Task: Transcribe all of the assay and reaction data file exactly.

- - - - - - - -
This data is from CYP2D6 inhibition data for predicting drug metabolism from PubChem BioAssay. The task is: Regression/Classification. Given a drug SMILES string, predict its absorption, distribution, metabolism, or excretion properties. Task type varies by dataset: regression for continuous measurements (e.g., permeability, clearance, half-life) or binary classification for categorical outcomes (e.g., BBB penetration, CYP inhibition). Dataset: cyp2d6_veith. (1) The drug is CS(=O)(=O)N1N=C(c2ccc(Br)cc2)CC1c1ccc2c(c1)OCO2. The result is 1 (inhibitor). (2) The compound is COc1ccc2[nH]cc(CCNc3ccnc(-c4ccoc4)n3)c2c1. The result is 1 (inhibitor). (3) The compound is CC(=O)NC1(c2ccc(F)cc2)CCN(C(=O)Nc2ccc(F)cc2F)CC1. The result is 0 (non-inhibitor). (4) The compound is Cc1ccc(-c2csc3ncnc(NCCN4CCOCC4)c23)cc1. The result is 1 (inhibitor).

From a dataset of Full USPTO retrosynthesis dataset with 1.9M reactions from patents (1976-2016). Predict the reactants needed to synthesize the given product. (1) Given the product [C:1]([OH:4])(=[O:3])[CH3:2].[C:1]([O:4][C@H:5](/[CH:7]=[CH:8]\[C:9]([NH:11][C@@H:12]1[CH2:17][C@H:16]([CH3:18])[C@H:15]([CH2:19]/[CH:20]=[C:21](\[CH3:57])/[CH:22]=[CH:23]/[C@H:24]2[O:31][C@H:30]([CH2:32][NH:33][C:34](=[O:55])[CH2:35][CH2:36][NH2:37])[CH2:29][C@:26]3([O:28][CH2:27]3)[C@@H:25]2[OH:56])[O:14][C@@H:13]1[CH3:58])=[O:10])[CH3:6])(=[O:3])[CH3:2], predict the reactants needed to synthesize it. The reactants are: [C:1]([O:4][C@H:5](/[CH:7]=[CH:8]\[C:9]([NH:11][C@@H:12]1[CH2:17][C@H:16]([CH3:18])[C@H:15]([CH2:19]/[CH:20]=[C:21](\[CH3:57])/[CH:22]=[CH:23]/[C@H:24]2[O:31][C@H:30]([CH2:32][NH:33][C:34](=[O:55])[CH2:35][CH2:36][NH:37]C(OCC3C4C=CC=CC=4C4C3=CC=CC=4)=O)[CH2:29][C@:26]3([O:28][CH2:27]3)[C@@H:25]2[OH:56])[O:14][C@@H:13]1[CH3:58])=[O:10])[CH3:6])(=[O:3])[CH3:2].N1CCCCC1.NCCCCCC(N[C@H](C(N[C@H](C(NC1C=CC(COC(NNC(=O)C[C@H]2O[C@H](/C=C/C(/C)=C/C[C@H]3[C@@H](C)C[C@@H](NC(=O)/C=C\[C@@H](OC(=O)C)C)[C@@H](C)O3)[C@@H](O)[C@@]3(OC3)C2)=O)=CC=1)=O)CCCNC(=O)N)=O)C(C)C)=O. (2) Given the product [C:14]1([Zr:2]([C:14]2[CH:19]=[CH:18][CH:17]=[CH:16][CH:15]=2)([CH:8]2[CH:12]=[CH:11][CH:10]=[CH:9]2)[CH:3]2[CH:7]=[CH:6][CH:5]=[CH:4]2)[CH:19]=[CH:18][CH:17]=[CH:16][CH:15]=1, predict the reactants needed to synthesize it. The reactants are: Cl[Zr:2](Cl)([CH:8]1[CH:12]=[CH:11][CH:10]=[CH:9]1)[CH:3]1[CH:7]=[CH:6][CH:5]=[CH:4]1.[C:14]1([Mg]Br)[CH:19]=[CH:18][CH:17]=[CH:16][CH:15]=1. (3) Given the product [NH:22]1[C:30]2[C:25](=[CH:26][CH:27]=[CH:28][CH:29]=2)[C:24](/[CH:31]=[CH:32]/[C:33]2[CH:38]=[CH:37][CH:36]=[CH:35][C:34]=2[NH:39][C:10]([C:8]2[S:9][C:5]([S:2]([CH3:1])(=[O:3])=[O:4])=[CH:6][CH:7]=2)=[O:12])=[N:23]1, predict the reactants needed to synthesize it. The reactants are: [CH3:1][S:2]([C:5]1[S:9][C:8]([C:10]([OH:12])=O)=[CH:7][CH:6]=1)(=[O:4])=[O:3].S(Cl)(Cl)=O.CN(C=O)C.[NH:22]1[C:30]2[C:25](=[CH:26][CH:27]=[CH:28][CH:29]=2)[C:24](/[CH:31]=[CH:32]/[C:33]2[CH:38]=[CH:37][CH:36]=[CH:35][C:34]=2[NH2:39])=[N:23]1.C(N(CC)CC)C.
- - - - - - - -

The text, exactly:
This data is from CYP2D6 inhibition data for predicting drug metabolism from PubChem BioAssay. The task is: Regression/Classification. Given a drug SMILES string, predict its absorption, distribution, metabolism, or excretion properties. Task type varies by dataset: regression for continuous measurements (e.g., permeability, clearance, half-life) or binary classification for categorical outcomes (e.g., BBB penetration, CYP inhibition). Dataset: cyp2d6_veith. (1) The drug is CS(=O)(=O)N1N=C(c2ccc(Br)cc2)CC1c1ccc2c(c1)OCO2. The result is 1 (inhibitor). (2) The compound is COc1ccc2[nH]cc(CCNc3ccnc(-c4ccoc4)n3)c2c1. The result is 1 (inhibitor). (3) The compound is CC(=O)NC1(c2ccc(F)cc2)CCN(C(=O)Nc2ccc(F)cc2F)CC1. The result is 0 (non-inhibitor). (4) The compound is Cc1ccc(-c2csc3ncnc(NCCN4CCOCC4)c23)cc1. The result is 1 (inhibitor).

From a dataset of Full USPTO retrosynthesis dataset with 1.9M reactions from patents (1976-2016). Predict the reactants needed to synthesize the given product. (1) Given the product [C:1]([OH:4])(=[O:3])[CH3:2].[C:1]([O:4][C@H:5](/[CH:7]=[CH:8]\[C:9]([NH:11][C@@H:12]1[CH2:17][C@H:16]([CH3:18])[C@H:15]([CH2:19]/[CH:20]=[C:21](\[CH3:57])/[CH:22]=[CH:23]/[C@H:24]2[O:31][C@H:30]([CH2:32][NH:33][C:34](=[O:55])[CH2:35][CH2:36][NH2:37])[CH2:29][C@:26]3([O:28][CH2:27]3)[C@@H:25]2[OH:56])[O:14][C@@H:13]1[CH3:58])=[O:10])[CH3:6])(=[O:3])[CH3:2], predict the reactants needed to synthesize it. The reactants are: [C:1]([O:4][C@H:5](/[CH:7]=[CH:8]\[C:9]([NH:11][C@@H:12]1[CH2:17][C@H:16]([CH3:18])[C@H:15]([CH2:19]/[CH:20]=[C:21](\[CH3:57])/[CH:22]=[CH:23]/[C@H:24]2[O:31][C@H:30]([CH2:32][NH:33][C:34](=[O:55])[CH2:35][CH2:36][NH:37]C(OCC3C4C=CC=CC=4C4C3=CC=CC=4)=O)[CH2:29][C@:26]3([O:28][CH2:27]3)[C@@H:25]2[OH:56])[O:14][C@@H:13]1[CH3:58])=[O:10])[CH3:6])(=[O:3])[CH3:2].N1CCCCC1.NCCCCCC(N[C@H](C(N[C@H](C(NC1C=CC(COC(NNC(=O)C[C@H]2O[C@H](/C=C/C(/C)=C/C[C@H]3[C@@H](C)C[C@@H](NC(=O)/C=C\[C@@H](OC(=O)C)C)[C@@H](C)O3)[C@@H](O)[C@@]3(OC3)C2)=O)=CC=1)=O)CCCNC(=O)N)=O)C(C)C)=O. (2) Given the product [C:14]1([Zr:2]([C:14]2[CH:19]=[CH:18][CH:17]=[CH:16][CH:15]=2)([CH:8]2[CH:12]=[CH:11][CH:10]=[CH:9]2)[CH:3]2[CH:7]=[CH:6][CH:5]=[CH:4]2)[CH:19]=[CH:18][CH:17]=[CH:16][CH:15]=1, predict the reactants needed to synthesize it. The reactants are: Cl[Zr:2](Cl)([CH:8]1[CH:12]=[CH:11][CH:10]=[CH:9]1)[CH:3]1[CH:7]=[CH:6][CH:5]=[CH:4]1.[C:14]1([Mg]Br)[CH:19]=[CH:18][CH:17]=[CH:16][CH:15]=1. (3) Given the product [NH:22]1[C:30]2[C:25](=[CH:26][CH:27]=[CH:28][CH:29]=2)[C:24](/[CH:31]=[CH:32]/[C:33]2[CH:38]=[CH:37][CH:36]=[CH:35][C:34]=2[NH:39][C:10]([C:8]2[S:9][C:5]([S:2]([CH3:1])(=[O:3])=[O:4])=[CH:6][CH:7]=2)=[O:12])=[N:23]1, predict the reactants needed to synthesize it. The reactants are: [CH3:1][S:2]([C:5]1[S:9][C:8]([C:10]([OH:12])=O)=[CH:7][CH:6]=1)(=[O:4])=[O:3].S(Cl)(Cl)=O.CN(C=O)C.[NH:22]1[C:30]2[C:25](=[CH:26][CH:27]=[CH:28][CH:29]=2)[C:24](/[CH:31]=[CH:32]/[C:33]2[CH:38]=[CH:37][CH:36]=[CH:35][C:34]=2[NH2:39])=[N:23]1.C(N(CC)CC)C.